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Kids 20 results

The Importance of Pretending to Be a Dog

Troy Maynard writes about parenting and “the crazy things my kids say” in his blog, Very Vocal Viking. In his first article for Limestone Post, he reflects on his childhood anger and resentment — and how appreciation is the antidote of regret. And, of course, how he learned that from his kids. Click here to read the full story.

WonderLab’s Coral Reef Aquarium Teaches Real Science [video]

There’s something lurking under the waves at WonderLab. Its new Coral Reef Aquarium is designed to “intrigue the expert and engage the young child.” Videographer TJ Jaeger takes a closer look at how WonderLab’s fish-filled tank of fun teaches kids and parents about the importance of ocean sustainability. Click here to watch the video.

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Helping a Musical Child Foster a Love of Music

Musical children pass through various stages of development, each step requiring different approaches, encouragement, and patience, says Miller Susens, a cellist in the IU Jacobs School of Music. Supporting young musicians encourages individual expression and contributes to a more well-rounded and compassionate human being. Click here to read the full story.

Stirring the Pot: Food Is a Language That Teaches Diversity

Carissa Marks is passionate about food justice. Growing up food insecure in Pennsylvania, she now works with IU Biology Outreach to advocate for sustainable and healthful food systems. One of her projects was an international food festival at Templeton Elementary School. Stirring the Post columnist Ruthie Cohen attended — and learned that “food is language.” Click here to read the full story.

Behind the Curtain: Making Opera ‘Not a Dirty Word’

An opera coach at IU has been working to lessen the damage of dismantling arts education in public schools. Kim Carballo’s Reimagining Opera for Kids performs for school children, introducing them to opera and helping to “make opera not a dirty word.” LP columnist Jennifer Pacenza takes a look at ROK in Behind the Curtain. Click here to read the full story.

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‘Dear S—’: A Letter from Women’s Marcher to 11-Year-Old Girl

On Saturday, January 21, Ruthie Cohen and two busloads of people arrived in Washington, D.C., after an all-night trip from Bloomington, to participate in the Women’s March on Washington. Afterward, in Bloomington, Ruthie penned a response to a friend’s 11-year old daughter, “S—,” who is skeptical about the march making any difference in the world. Here is her letter.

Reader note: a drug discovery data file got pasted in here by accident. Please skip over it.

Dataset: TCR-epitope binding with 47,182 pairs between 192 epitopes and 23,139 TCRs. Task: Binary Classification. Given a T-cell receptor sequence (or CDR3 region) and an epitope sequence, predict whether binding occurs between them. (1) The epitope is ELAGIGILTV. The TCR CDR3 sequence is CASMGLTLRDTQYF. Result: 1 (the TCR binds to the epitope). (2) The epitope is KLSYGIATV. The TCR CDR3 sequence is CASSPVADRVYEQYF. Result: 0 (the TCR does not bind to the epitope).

For Some, Winter Means Outdoor Adventures

Wintertime gives outdoor enthusiasts an experience that fair-weather campers often only pretend to enjoy — seclusion in the great outdoors. In frigid and even subfreezing temperatures, when most people are staying warm inside, campers usually have the forests to themselves. And with the right equipment and preparation, winter camping can offer the best of the outdoors. Click here to read the full story.

Changing the ‘Us and Them’ Feeling in Bloomington Is ‘Imperative’

Through the ONE Community Initiative, the Bloomington Volunteer Network and six local nonprofits are trying to change the “us and them” feeling in the community. Susan M. Brackney spoke with the Volunteer Network’s Lucy Schaich about this shift in volunteering. Focusing on this initiative and these organizations, Schaich says, “is imperative for our community.” Click here to read the full story.

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‘Juniper’ a Gripping Story of Local Family and a Girl ‘Born Too Soon’

The new book Juniper: The Girl Who Was Born Too Soon, by award-winning journalists and IU professors Tom and Kelley French, tells the riveting story of their daughter, Juniper, who was born prematurely — at just 23 weeks. Writer and WFHB radio host Michael G. Glab writes about the family and their book in his first story for Limestone Post. Click here to read the full story.

13 Books to Keep Young Readers Entertained on Those Long Summer Days

Whether your child wants to participate in the library’s Summer Reading Program or just browse The Book Corner, experts agree that reading should be part of every child’s summer fun. Jen Hockney Bratton asks the librarian at University Elementary School, Mary D’Eliso, for suggestions to while away the summer days. Click here to read the full story.